King Cod or How the Stockfish fed the world.

This morning we awoke in Trondheim (south bound this time). Bypassing the breakfast buffet for the first time in two weeks, we walked thirty minutes into town to find a coffee.

The cathedral where the royalty are crowned or these days, blessed by the church, is located here. We saw it on tour with Judit going north, but we sought points of interest we missed the first time: The Statue of St. Michael atop the cathedral which in itself is impressive, but better still, the sculptor was a child of the 60’s and the face on the Angel St. Michael is none other than that of a youthful Bob Dylan.

The other sculpture we never found was a gargoyle of the stone mason preparing to set the last stone. Legend has it that if the Cathedral is ever completed, a mighty wave will crash into the city and destroy the Cathedral, so to avoid this catastrophe, the stone mason never finishes his job. I had to buy a post cards to find the image, and Bob Dylan’s face too!

Last night we watched the “midnight sun” for the last time with Judit, talking, drinking some wine. Life is the same everywhere as we leave the business of touring and head back to our day to day lives in Dallas and Budapest. She knows the Dallas theme song by heart and starts to sing it every time we mention “Dallas.”

Julie and Judit enjoying our last Midnight Sunset.

Long after “sunset” we met Adi. She works for the Norwegian government. She was headed back to work after a few days with family and friends. She did not take a cabin and was prepared to pass the time overnight on the 5th Deck Fantail ‘Veranda.’ Her English was impeccable as she studied for a time at Berkley, California. She works with citizens who need government assistance for a variety of reasons. She shared her wine with us. It was a bottle she brought on board with us, and she explained that Norwegians shake their heads at tourists who spend unconscionable amounts of money on food and drink aboard these ships. Based on our consumption, it is safe to bet that we will see at least a 30% incidentals charges over and above the tips and base cost of the trip. But, it’s foreign money and after a couple of Aquavit, it is not worth the trouble to back into the math to figure out how expensive those shots were.

Our fantail friend was interested in our experience and I was able to explain my two favorite moments were the Midnight Cathedral Concert at the Arctic Cathedral, and the visit with Sami Culture Experience with the Utsi family. So taken were we with the experience that we purchased Reindeer hides.

Ailu demonstrates a reindeer coat warm enough to sleep in the deepest part of winter–outside!

They are soft and cozy and keep you warm even on the coldest of Arctic Circle evenings (even though we only experienced the “cold” of “deep summer.” ) She admitted that things in Norway like everywhere else were slow to change, quick to criticize and stuck in ways that perpetuated the problems in the first place.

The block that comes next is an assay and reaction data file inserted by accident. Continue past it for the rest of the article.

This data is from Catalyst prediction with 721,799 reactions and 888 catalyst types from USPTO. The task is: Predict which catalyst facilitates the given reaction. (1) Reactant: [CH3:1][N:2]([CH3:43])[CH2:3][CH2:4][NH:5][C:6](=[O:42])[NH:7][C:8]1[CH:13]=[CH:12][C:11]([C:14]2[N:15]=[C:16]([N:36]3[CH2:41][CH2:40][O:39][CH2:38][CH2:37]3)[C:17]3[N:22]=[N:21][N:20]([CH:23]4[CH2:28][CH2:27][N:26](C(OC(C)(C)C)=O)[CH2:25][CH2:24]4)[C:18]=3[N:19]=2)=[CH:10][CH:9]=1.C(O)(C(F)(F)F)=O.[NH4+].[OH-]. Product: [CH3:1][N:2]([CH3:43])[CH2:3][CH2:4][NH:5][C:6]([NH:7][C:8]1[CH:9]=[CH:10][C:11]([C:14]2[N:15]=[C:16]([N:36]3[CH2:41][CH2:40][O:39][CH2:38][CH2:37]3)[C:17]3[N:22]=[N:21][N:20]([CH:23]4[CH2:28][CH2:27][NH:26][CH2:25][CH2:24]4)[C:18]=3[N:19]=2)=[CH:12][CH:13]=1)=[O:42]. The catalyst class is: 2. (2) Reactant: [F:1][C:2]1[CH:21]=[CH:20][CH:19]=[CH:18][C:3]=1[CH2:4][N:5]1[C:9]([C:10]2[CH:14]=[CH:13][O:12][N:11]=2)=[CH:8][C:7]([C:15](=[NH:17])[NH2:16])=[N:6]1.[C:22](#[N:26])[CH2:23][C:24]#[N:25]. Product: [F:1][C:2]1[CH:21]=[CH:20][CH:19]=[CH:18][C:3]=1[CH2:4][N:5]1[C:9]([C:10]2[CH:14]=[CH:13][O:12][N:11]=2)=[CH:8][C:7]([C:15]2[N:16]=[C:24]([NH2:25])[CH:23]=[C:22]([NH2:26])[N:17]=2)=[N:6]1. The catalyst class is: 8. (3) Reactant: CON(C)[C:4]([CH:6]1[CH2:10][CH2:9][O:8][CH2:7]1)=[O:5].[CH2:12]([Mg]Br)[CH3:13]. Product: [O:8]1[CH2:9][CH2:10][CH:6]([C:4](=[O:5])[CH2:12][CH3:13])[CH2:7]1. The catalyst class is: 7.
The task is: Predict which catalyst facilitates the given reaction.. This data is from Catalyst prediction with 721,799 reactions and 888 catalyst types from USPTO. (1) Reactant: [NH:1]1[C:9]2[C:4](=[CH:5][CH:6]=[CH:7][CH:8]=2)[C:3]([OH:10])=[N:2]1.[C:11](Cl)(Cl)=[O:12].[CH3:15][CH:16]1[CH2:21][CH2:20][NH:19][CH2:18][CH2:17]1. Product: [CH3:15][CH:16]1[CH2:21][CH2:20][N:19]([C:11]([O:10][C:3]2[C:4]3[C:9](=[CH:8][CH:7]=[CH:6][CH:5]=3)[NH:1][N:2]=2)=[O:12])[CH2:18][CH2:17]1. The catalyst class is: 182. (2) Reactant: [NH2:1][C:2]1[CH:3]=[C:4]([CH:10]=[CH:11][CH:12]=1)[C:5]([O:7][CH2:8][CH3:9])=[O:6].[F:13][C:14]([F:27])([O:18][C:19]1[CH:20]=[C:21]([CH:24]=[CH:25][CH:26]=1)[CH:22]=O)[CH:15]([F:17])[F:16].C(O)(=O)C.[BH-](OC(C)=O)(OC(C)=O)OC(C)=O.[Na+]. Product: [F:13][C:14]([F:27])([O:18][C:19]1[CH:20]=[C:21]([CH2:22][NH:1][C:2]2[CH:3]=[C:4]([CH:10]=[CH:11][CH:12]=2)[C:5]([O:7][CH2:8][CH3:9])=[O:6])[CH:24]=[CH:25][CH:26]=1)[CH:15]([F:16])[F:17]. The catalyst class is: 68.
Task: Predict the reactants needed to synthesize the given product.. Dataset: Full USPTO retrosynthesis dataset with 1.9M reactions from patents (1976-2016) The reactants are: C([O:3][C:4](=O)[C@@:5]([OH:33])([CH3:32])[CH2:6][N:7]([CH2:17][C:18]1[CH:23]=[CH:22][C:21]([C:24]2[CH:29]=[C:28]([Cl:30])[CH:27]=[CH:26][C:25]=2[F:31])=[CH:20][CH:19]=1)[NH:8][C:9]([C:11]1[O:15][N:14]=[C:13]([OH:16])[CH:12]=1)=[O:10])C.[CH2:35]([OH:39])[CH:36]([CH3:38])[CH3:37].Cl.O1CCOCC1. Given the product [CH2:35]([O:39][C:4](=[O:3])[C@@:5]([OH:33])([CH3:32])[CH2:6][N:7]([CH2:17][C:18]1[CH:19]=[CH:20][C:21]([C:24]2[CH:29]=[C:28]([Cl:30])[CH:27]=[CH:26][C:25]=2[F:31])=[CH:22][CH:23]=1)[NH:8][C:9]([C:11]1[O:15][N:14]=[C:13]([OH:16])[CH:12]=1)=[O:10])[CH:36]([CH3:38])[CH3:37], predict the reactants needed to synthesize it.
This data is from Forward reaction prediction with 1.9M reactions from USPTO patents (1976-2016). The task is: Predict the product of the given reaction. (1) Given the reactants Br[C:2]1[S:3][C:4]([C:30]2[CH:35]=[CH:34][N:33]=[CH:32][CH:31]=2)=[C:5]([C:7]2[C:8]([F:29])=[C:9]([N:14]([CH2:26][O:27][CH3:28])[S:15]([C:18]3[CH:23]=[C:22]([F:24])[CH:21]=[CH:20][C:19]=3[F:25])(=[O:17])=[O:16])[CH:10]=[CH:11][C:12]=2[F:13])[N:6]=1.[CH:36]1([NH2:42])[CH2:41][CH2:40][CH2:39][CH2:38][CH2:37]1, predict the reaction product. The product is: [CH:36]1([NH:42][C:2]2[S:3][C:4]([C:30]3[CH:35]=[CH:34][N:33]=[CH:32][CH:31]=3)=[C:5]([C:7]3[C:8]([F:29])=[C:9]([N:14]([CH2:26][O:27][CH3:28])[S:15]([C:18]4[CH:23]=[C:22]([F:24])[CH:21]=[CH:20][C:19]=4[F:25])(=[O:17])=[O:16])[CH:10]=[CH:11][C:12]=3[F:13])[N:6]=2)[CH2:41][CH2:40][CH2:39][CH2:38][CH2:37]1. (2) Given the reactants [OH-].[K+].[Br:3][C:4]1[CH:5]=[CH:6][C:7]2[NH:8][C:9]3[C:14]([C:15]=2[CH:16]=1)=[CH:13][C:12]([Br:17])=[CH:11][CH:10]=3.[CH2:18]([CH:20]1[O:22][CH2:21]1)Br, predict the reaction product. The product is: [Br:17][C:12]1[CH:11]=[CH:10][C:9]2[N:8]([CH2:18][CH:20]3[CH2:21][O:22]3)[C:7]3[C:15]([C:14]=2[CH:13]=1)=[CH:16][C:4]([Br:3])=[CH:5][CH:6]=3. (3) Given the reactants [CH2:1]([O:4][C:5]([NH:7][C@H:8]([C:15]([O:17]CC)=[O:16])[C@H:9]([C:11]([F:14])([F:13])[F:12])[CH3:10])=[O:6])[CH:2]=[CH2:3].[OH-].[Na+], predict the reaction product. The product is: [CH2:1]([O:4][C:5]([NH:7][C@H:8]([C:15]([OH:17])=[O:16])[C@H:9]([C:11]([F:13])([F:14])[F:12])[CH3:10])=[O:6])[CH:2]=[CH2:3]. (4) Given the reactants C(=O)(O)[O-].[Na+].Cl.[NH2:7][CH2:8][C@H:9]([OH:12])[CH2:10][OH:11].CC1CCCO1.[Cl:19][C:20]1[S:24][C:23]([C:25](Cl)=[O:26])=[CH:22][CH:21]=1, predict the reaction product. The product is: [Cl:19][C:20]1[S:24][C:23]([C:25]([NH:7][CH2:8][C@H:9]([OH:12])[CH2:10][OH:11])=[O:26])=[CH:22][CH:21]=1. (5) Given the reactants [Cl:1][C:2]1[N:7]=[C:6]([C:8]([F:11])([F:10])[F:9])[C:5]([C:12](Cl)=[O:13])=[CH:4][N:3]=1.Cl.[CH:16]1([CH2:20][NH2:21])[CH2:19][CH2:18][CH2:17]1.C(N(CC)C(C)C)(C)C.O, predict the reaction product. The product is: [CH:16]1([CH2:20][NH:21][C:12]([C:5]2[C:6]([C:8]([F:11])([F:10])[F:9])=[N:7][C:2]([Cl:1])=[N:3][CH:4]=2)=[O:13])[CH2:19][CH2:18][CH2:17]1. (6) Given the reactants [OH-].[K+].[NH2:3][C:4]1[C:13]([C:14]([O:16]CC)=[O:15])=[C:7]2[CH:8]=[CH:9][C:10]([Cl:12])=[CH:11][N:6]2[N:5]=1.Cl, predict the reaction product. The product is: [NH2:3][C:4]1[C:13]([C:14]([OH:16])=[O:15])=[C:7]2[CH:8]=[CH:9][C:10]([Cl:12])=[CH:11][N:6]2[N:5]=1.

We told her about our visit to the Eider Ducks on the Vega Island World Heritage UNESCO site. It was a marvelous experience and one every person should have. The ducks provide a unique down that has amazing thermal qualities. The female ducks begin to molt after they lay their third of four or six eggs.

Julie with Eider duck down. Note the woman in the photo behind Julie and the size and color of the duck eggs.

After the chicks are out of the nest, the humans harvest the down, clean it and use it for cold weather clothing, pillows and comforters. It is intensely expensive, but the quality is like none other. The great thing about it all is that the ducks have learned over the centuries that the humans will protect them from predators. So the symbiotic relationship between the humans and the ducks has been cultivated over centuries. Of course mankind has screwed up the relationship with oil tanker spills, the introduction of predatory minks and other unfortunate occurrences, including a government program to move people off of the islands and into centers of population that allow for a lower cost per capita of public utilities. The ducks and humans have to rebuild the relationship developed over centuries.  The information center is very good and we enjoyed our time there, learning about Eider Ducks and how man and nature can work together for the benefit of all. There are about three thousand islands in the Archipelago that is protected. Most are small, but many are large enough to support agriculture and live stock. The cattle and other mammals apparently, have learned to swim from island to island in order to find forage. It must be an amazing site!

As to other things and thoughts. . . I think over all, the fastidious nature with which their bathrooms are kept has been a striking feature of this country.  Even in remote areas they are as clean as if waiting for royal guests.

We have found English to be the second language of everyone we have dealt with, and it is usually one of a half dozen languages our service providers speak. It is quite impressive.

By this time just about all that can be said has been said, and all that can be done has been done. New friendships have been made, old ones renewed and reinforced. The old cliché that we need a vacation to recover from our holiday has never felt more true.